Formula 1 has to consider the “different situations” some teams find themselves in before rushing into the “emotional” decision of an across-the-board reduction in the incoming budget cap, says Ferrari boss Mattia Binotto.
Following from reports earlier in the week that the big-three teams — Ferrari, Mercedes and Red Bull — were unwilling to further move the cap number below the $150 million number (down from $175 million) already agreed upon, Binotto has explained just exactly why his outfit is opposed.
“We are discussing a budget-cap reduction but we should not forget in doing that exercise that we’ve got different structures, and different assets,” he told Sky Sports F1. “There are teams which are constructors like Ferrari and other top teams where we are designing, developing, homologating and producing each single component of our cars.
“Other teams are customers, buying some parts, and do not have the same structures. So when discussing a budget cap we must not forget we have different situations, and it’s important we found a common ground which is suited to the different situations and maybe the answer is not a single budget cap equal for all the teams.”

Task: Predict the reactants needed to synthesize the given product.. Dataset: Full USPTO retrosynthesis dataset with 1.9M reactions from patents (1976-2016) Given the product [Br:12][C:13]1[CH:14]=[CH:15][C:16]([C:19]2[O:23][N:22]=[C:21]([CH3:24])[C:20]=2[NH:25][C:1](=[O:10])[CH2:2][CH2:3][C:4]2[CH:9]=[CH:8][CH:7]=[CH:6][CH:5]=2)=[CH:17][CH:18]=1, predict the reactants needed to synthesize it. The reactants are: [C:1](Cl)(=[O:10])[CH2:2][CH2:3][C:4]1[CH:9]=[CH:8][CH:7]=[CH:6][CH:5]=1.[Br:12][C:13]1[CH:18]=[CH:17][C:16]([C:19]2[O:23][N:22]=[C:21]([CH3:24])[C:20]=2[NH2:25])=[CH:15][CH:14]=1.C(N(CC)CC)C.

One proposal put forward by the big three in Monday’s meetings was for supplier and customer teams to share development costs, with the former having a certain amount added to their budget, and the latter having the same amount subtracted from theirs.
That said, Binotto said he was “fully aware” of the need to reduce costs in order to “make sure each single team is surviving”, but warns that “we should avoid being emotional at the moment”.
“We know that we will face difficult situations but we need as well to somehow maintain the DNA and the essence of F1, which is competition, and we should not forget that about F1 and motorsport.
“So I think it’s important to look at the details but make a rational decision which has been based on considerations and not emotions.”
As to the matter of the 2020 season itself, Binotto conceded he had no knowledge of when racing could resume, but was hopeful a championship of some sort would eventually take place.
“F1 is certainly trying to organise the best season, maybe starting early July if that would be possible but we cannot have any confirmation at the moment. But I think by the end of May we will have a clearer picture.
“It is important to be flexible and making sure we can have good races as well for the fans.”